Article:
Let’s not forget that he also signed a new deal in March.
Delighted to sign new deal. Proud! pic.twitter.com/b8YzAFy7lM
— jon flanagan (@jon_flan93) March 18, 2016
Flanagan’s commitment and desire to play for Liverpool is doubtless. The man scored a bar-and-in half-volley at White Hart Lane and immediately achieved a full erection, for Christ’s sake.
Full sexual arousal at scoring a goal for Liverpool. Delight so strong the biological process necessary for sexual intercourse took place in a matter of seconds.
Get him back. Give him the captaincy. Put him on pens. Make him chairman. Now.
Flanagan’s identity, as well as his quality, also cannot be ignored. After the departure of Jamie Carragher and Steven Gerrard, the link between the club itself and the surrounding area has been eroded immeasurably.
The club markets itself on its supposed sense of family and community, and local players making it through and being successful are a fundamental aspect of that. The pride felt by supporters upon watching someone from their area, with their accent, with their socioeconomic background, play for Liverpool is crucial in maintaining a relationship between local people and what has become an increasingly international and corporate football team.
The fact that he’s Scouse does not bestow upon him a divine right to be in the Liverpool squad, obviously. Nor does it hide his deficiencies as a player. We learnt this the hard way when we replaced Luís Suárez with a fucking fridge-freezer from Kirkby.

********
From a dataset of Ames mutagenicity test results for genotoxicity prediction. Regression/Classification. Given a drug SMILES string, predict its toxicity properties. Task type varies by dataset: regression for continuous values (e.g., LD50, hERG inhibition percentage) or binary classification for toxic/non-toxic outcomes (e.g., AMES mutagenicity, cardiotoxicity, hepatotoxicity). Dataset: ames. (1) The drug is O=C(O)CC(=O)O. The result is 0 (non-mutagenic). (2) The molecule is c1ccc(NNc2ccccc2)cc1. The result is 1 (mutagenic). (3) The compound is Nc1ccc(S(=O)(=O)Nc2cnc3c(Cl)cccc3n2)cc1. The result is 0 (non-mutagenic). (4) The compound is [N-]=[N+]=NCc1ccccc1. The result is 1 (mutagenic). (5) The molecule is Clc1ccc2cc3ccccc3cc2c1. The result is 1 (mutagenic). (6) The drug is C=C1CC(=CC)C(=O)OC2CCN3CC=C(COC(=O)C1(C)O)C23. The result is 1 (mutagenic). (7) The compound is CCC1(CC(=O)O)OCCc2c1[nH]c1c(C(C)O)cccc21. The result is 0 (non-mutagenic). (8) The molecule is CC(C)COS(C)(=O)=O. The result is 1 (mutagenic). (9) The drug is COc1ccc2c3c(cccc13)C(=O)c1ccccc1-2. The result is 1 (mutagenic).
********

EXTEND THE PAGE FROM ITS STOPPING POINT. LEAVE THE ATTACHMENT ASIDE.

But he also should not be written off as just another Jay Spearing or John Welsh — a local lad that supporters desperately want to see do well and thus blindly overestimate.
Which leads to the question — on what basis have the club allowed him to go and play somewhere else for a year, for free?
Of course, he has played a pitiful number of football matches since mid-2014 because of those injuries. Perhaps a season at Burnley will allow him the chance to play every week and build his strength and stamina back up to what it once may have been.
But, despite Liverpool partaking in no European competition this year, there would surely still have been opportunities for him to play. Another cup run is distinctly possible, as are knocks and bans to the only other full-backs in the squad.
Training at Melwood and playing the cup games could have allowed him the chance to come back and establish himself once again. Furthermore, he did not make it off the bench in his first game at Turf Moor.
Moreover — Burnley are shite.
Yeah, Sean Dyche seems like a decent coach, and they have a few talented-looking players. But the chronic lack of investment in their squad, coupled with the fact that the likes of Crystal Palace are now apparently capable of spunking £30million on a single player, leaves them with far too little to remain a Premier League side.
Everybody knows they are going straight back down for the third time in succession and will concede a heap of goals along the way. Therefore, how much will Flanagan truly benefit playing in a side that will most likely spend the whole season being absolutely rinsed by every club in the division? (I am aware we play Burnley this weekend and apologise in advance for the inevitable 3-0 defeat brought about by this paragraph.)
Liverpool have left themselves short at full-back this season, unquestionably. And the fact that Flanagan, a logical solution in terms of both quality and identity, has been allowed to leave, strikes me as incomprehensible.